Trauma Continues in Gaza, by Yasser Abu Jamei (Le Monde Diplomacy)

T.very A few years ago, when I started my career as a young doctor in Gaza, I saw children playing in the streets. One boy pretended to confront an imaginary Israeli military jeep, while another pretended to be an Israeli soldier and chased after him. They imitated what they experienced in their daily lives.

Now in the play therapy room of the Gaza Regional Mental Health Program (GCMHP) where I work, I see children playing with toy tanks and fighter jets. There are all sorts of toys imaginable, and these are the ones most children choose. Children continue to act out their lives, just as they did in play decades ago. However, their lives are becoming more and more violent and traumatic, and I hope the situation doesn’t get any worse.

This shocking violence came to the fore during last summer’s Israeli shelling of Gaza. Gaza is a small, overcrowded area in the Mediterranean region that has been under Israeli military occupation for 56 years and under a devastating Israeli-imposed siege and naval blockade for 15 years. More than two million Palestinians trapped in Gaza have nowhere to run and nowhere to seek protection when Israeli bombs start dropping.killed in attacks last summer 46 people, Among them, 16 children in 3 more than 150 children I was among the injured.

Gaza’s children were still mentally recovered from the last major Israeli airstrike in May 2021. Additionally, since 2008, there have been five devastating Israeli attacks on Gaza, as well as many smaller attacks.Save the Children was recently released report The survey found that 80% of children in Gaza reported signs of emotional distress. Gaza has about 1 million children (47% of the population), which translates to her 800,000 children living with fear, depression, anxiety and grief. was before the recent violence.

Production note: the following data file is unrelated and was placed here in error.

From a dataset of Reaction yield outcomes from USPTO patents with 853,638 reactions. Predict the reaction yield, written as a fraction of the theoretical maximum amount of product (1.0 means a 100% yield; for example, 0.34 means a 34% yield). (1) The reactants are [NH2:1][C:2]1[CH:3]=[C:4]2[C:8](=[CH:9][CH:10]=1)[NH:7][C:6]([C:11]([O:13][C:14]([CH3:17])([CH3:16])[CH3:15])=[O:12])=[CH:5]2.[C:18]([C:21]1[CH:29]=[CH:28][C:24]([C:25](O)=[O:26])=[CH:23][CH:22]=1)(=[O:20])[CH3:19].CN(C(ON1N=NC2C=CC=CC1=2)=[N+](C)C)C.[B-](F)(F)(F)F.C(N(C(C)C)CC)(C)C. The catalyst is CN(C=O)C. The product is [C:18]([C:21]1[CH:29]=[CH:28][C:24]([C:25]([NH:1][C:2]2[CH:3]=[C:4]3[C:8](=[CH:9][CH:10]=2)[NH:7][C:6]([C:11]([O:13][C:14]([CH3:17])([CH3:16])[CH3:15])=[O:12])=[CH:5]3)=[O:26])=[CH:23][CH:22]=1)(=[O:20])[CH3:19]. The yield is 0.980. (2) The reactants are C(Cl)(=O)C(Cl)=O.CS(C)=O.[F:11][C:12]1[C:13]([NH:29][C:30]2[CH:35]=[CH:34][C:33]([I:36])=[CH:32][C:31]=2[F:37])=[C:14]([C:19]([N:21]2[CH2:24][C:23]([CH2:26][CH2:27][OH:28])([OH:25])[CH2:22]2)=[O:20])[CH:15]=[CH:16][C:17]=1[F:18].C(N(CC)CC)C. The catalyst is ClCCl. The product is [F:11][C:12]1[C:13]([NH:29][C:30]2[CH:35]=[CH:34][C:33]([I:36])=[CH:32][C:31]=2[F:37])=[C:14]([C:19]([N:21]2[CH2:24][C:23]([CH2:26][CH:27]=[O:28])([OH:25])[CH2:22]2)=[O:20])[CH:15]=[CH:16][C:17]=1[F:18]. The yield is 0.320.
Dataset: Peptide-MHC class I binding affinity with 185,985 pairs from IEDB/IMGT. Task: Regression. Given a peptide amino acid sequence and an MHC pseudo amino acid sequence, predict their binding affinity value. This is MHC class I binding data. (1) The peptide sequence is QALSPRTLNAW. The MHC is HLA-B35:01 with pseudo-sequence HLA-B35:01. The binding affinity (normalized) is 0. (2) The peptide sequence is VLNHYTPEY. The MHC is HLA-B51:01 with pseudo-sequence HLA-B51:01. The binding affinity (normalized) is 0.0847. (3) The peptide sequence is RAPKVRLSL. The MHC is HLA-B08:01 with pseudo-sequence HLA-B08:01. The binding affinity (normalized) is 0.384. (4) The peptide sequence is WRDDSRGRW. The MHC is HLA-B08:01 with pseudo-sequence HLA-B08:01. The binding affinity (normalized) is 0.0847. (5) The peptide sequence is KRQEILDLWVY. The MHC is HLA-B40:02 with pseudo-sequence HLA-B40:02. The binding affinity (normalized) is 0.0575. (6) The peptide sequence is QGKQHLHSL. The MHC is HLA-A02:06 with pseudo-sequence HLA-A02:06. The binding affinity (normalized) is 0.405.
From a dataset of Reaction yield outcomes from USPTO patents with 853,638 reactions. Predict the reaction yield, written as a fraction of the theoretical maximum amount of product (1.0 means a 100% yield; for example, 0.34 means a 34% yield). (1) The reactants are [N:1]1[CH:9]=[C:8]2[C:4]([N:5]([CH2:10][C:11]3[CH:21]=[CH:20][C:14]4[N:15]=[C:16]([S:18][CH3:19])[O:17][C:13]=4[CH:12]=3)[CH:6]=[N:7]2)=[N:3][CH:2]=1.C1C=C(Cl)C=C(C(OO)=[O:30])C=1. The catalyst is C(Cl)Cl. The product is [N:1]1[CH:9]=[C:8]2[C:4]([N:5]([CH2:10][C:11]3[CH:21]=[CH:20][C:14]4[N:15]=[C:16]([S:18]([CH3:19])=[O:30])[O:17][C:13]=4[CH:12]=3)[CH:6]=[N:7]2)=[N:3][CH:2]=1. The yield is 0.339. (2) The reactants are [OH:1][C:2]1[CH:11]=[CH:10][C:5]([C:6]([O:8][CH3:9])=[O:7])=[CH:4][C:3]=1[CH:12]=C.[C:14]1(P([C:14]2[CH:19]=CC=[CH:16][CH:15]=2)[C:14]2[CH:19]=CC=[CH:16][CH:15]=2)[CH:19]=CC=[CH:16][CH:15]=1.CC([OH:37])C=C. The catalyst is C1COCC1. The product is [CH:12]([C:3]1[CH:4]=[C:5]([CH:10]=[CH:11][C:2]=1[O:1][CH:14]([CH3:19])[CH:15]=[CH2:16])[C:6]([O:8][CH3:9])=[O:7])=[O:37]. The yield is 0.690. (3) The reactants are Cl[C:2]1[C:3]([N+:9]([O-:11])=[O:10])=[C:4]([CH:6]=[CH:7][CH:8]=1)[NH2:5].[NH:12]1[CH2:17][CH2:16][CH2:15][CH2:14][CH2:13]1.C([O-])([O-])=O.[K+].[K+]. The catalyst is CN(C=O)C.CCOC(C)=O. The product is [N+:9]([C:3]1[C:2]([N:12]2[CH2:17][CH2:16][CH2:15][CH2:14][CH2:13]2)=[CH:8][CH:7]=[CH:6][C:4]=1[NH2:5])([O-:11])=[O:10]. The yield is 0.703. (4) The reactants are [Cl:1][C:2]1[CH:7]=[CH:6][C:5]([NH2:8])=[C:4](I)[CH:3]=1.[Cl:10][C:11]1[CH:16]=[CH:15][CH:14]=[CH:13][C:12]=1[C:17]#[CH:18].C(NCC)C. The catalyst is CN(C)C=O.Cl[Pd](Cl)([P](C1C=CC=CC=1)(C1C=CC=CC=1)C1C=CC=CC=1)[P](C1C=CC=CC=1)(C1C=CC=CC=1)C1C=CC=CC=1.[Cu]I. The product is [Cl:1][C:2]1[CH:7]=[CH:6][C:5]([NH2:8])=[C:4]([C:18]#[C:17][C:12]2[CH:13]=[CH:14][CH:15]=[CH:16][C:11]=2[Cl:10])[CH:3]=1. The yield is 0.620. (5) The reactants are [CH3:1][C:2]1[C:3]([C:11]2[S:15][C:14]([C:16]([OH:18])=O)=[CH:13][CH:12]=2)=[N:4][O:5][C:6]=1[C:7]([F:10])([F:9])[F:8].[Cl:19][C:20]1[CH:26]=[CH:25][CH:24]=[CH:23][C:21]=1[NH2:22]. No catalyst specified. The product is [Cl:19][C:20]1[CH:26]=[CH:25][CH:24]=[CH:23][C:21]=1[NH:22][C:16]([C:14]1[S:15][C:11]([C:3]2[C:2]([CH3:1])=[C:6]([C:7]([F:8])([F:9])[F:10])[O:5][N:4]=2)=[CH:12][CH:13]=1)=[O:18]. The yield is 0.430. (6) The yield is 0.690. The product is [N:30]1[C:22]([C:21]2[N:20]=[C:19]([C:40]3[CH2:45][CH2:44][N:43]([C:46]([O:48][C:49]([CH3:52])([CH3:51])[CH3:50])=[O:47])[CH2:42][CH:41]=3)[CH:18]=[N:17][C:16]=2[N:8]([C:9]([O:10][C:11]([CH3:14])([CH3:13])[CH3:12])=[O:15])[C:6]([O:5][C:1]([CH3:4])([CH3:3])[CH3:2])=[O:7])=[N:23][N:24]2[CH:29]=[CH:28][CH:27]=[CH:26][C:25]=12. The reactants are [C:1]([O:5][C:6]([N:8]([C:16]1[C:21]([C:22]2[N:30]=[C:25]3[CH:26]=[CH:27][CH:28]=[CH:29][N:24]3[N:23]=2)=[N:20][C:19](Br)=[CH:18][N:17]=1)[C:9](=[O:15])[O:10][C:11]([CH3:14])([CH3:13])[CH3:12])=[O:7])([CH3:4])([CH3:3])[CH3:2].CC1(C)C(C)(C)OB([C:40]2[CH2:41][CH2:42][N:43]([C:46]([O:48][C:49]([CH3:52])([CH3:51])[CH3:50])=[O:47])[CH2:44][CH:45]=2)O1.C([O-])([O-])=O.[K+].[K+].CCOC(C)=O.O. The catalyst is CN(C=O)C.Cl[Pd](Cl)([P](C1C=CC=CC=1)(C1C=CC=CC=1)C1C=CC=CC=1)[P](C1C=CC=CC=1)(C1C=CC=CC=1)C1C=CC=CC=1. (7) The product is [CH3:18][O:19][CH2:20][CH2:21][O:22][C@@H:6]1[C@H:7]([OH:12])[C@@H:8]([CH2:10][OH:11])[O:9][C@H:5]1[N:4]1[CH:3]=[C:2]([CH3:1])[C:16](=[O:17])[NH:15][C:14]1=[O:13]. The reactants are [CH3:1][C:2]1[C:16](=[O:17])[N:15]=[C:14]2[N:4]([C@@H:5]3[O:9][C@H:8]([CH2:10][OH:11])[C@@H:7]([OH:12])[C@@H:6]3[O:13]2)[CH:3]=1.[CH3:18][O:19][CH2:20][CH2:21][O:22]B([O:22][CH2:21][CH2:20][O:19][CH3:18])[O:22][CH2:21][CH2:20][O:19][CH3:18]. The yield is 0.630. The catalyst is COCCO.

In the months and years to come, more children will fear being separated from their parents. The child resumes bedwetting and experiences nightmares and other sleep disturbances. More children will act aggressively or shut down completely. Children have difficulty concentrating at school. Some may have suicidal thoughts.

As a mental health professional, I understand the typical trajectory of trauma and recovery. Citizens are safe. A shocking event occurs. The safety of the population has been compromised and the threat of harm is serious. Then help and support arrive, the threat subsides, and people’s central task is to resume normal life so that healing can begin.

In Gaza this is not the case at all. Life before this bombing was already defined by ongoing trauma across generations. Two-thirds of Gaza’s population are refugees or descendants of refugees expelled from the country that became Israel in 1948 and denied the right to return. Add to this more than half a century of brutal Israeli military rule and a decade and a half of siege and blockade. condemned by the United Nations and human rights organization This is a collective punishment for all citizens and is illegal. There are severe shortages of clean water, electricity and medical supplies as a result of this humanitarian disaster. People are unable to travel abroad or to the West Bank to seek critical care, study, work, or visit family and friends. All of these contribute to endemic poverty. more than half The people of Gaza are in poverty. Unemployment rate 44.7%It is even higher in young people.

When conditions are so dire here that the UN has repeatedly warned that Gaza may soon become uninhabitable, how can we get back to ‘normal life’? How can children who have never felt safe be able to feel safe again? Even after the ceasefire, Israeli military drones regularly buzz overhead, avoiding new attacks. Traumatic memories are evoked by the realization that they cannot be At GCMHP, we do our best to address this trauma and bring hope, but the ongoing realities of violence and deprivation hinder the healing process.

I don’t want the children of Gaza, including my own, to just survive. I want them to grow up in peace, security and freedom and reach their full potential, as all children should. It is our duty as mental health providers, teachers and parents to support these children. To repeatedly traumatize them and deprive them of the necessities of life does not benefit anyone, including the Israelis.

The United States and the international community should finally lift the blockade, respect human rights, press Israel to stop attacking Gaza, and give Gaza’s children something to know but violence, deprivation and fear. need to get Trauma Continues in Gaza, by Yasser Abu Jamei (Le Monde Diplomacy)

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